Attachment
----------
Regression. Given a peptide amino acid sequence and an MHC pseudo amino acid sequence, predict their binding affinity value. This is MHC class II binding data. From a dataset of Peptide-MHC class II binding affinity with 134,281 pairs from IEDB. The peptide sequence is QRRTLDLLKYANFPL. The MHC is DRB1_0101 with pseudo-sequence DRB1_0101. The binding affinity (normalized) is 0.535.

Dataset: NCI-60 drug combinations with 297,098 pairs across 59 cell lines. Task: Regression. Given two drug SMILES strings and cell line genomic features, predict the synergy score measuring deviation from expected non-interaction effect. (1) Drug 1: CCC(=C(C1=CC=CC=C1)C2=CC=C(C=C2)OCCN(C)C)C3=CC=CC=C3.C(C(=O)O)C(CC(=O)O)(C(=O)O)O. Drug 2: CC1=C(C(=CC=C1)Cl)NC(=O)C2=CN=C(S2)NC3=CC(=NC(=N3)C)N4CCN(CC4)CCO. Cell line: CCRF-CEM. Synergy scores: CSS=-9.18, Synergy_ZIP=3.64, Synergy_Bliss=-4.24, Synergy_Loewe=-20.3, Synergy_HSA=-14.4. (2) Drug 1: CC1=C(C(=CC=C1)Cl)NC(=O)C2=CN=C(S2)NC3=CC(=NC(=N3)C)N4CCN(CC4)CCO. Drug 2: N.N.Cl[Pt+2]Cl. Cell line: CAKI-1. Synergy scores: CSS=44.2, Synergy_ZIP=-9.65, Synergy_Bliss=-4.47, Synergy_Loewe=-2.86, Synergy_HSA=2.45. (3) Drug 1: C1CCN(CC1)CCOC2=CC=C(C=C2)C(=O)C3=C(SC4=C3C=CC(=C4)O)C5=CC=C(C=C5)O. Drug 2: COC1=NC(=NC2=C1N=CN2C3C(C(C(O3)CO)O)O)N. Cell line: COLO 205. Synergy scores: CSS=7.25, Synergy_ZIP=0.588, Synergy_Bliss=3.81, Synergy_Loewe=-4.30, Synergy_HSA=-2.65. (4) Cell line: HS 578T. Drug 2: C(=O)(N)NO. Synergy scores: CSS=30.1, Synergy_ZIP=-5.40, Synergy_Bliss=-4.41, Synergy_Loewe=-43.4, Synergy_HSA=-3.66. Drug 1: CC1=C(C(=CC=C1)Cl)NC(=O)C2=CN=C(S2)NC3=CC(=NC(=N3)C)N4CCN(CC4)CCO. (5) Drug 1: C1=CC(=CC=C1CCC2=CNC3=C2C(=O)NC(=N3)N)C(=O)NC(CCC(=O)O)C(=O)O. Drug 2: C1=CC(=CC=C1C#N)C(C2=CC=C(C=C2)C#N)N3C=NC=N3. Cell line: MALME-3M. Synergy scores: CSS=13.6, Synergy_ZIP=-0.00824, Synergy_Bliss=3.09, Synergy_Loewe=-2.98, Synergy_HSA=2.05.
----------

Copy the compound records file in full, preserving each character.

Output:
Regression. Given a peptide amino acid sequence and an MHC pseudo amino acid sequence, predict their binding affinity value. This is MHC class II binding data. From a dataset of Peptide-MHC class II binding affinity with 134,281 pairs from IEDB. The peptide sequence is QRRTLDLLKYANFPL. The MHC is DRB1_0101 with pseudo-sequence DRB1_0101. The binding affinity (normalized) is 0.535.

Dataset: NCI-60 drug combinations with 297,098 pairs across 59 cell lines. Task: Regression. Given two drug SMILES strings and cell line genomic features, predict the synergy score measuring deviation from expected non-interaction effect. (1) Drug 1: CCC(=C(C1=CC=CC=C1)C2=CC=C(C=C2)OCCN(C)C)C3=CC=CC=C3.C(C(=O)O)C(CC(=O)O)(C(=O)O)O. Drug 2: CC1=C(C(=CC=C1)Cl)NC(=O)C2=CN=C(S2)NC3=CC(=NC(=N3)C)N4CCN(CC4)CCO. Cell line: CCRF-CEM. Synergy scores: CSS=-9.18, Synergy_ZIP=3.64, Synergy_Bliss=-4.24, Synergy_Loewe=-20.3, Synergy_HSA=-14.4. (2) Drug 1: CC1=C(C(=CC=C1)Cl)NC(=O)C2=CN=C(S2)NC3=CC(=NC(=N3)C)N4CCN(CC4)CCO. Drug 2: N.N.Cl[Pt+2]Cl. Cell line: CAKI-1. Synergy scores: CSS=44.2, Synergy_ZIP=-9.65, Synergy_Bliss=-4.47, Synergy_Loewe=-2.86, Synergy_HSA=2.45. (3) Drug 1: C1CCN(CC1)CCOC2=CC=C(C=C2)C(=O)C3=C(SC4=C3C=CC(=C4)O)C5=CC=C(C=C5)O. Drug 2: COC1=NC(=NC2=C1N=CN2C3C(C(C(O3)CO)O)O)N. Cell line: COLO 205. Synergy scores: CSS=7.25, Synergy_ZIP=0.588, Synergy_Bliss=3.81, Synergy_Loewe=-4.30, Synergy_HSA=-2.65. (4) Cell line: HS 578T. Drug 2: C(=O)(N)NO. Synergy scores: CSS=30.1, Synergy_ZIP=-5.40, Synergy_Bliss=-4.41, Synergy_Loewe=-43.4, Synergy_HSA=-3.66. Drug 1: CC1=C(C(=CC=C1)Cl)NC(=O)C2=CN=C(S2)NC3=CC(=NC(=N3)C)N4CCN(CC4)CCO. (5) Drug 1: C1=CC(=CC=C1CCC2=CNC3=C2C(=O)NC(=N3)N)C(=O)NC(CCC(=O)O)C(=O)O. Drug 2: C1=CC(=CC=C1C#N)C(C2=CC=C(C=C2)C#N)N3C=NC=N3. Cell line: MALME-3M. Synergy scores: CSS=13.6, Synergy_ZIP=-0.00824, Synergy_Bliss=3.09, Synergy_Loewe=-2.98, Synergy_HSA=2.05.